This week, the big news about Pinterest is that the micro-blogging platform finally listened to its users (and, likely, its lawyers), and made necessary changes to the wording regarding copyright and ownership in its Terms of Service. But they also snuck something else into the new rules: no “self-harm” sites…meaning no “pro-ana” content, and no “thinspiration.” But, as Tumblr’s recently-updated conditions seem to show, it’s a lot easier said that done.
Jezebel drew some attention to Pinterest’s burgeoning thinspo community last week, with this article detailing the many pinboards which centered around extreme dieting, images of very-thin women, and often-repeated adages within in the eating disorder community. And, it seems, the site’s creators paid attention, because here’s the new clause in the Acceptable Use policy, which mandates that users not post material that…
creates a risk of harm, loss, physical or mental injury, emotional distress, death, disability, disfigurement, or physical or mental illness to yourself, to any other person, or to any animal;
Which is all well and good in theory, but in practice, it seems a little more difficult.
Tumblr, who worked with NEDA to help not only curb the use of its site for pro-ana content, but also offer support to users who were looking for it, stated that they were “deeply committed to supporting and defending our users’ freedom of speech,” but that they “do draw some limits.” However, policing these new policies seems to be difficult; it doesn’t take more than a quick peek at Tumblr’s tags to see that the purveyors of scary, triggering images and blog posts are still posting plenty of potentially harmful stuff. But then, pro-ana and thinspo sites are as old as the internet, and so far, no amount of restriction has really made them go away. They just move around.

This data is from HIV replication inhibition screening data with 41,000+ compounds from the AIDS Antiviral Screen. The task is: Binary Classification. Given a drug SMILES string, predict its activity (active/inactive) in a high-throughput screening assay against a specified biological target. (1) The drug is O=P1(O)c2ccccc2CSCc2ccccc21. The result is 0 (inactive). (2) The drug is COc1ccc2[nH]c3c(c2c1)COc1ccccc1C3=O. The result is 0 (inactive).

And, of course, there’s the question of free speech. Tumblr, Pinterest, and any other platform that users agree to interact with can rightfully do whatever they want, and can limit what content is “acceptable” in whichever way they like. But that doesn’t mean users will be happy about it. As one commenter put it on an article about Tumblr from last month, ”they can do whatever they want, but I don’t find it fair that Tumblr is insisting on restricting blogs that are merely being used to express the thoughts of the blogger behind it.”
Additionally, when it comes to pro-ana blogs, many individuals who are suffering with eating disorders–which are notoriously isolating mental illnesses–rely on that kind of content to feel less alone. And, as one commenter pointed out, “many blogs on tumblr with posts concerning anorexia and bulimia can be recovery blogs.” Something as subjective as what may potentially lead to “self-harm” isn’t just difficult to enforce–it’s difficult to define.
Still, many concerned parents and individuals looking for a safe space without triggers will likely appreciate this additional piece of language in Pinterest’s updated usage rules. And who knows? Maybe Pinterest will be more dogged about policing content than Tumblr or other platforms. Though with user growth of 866% in the last six months, that seems a little unlikely.
What do you think? Just another meaningless infringement on free speech, or a progressive step toward making the internet less full of thin women in undies, unhealthy “tips,” and other triggering images?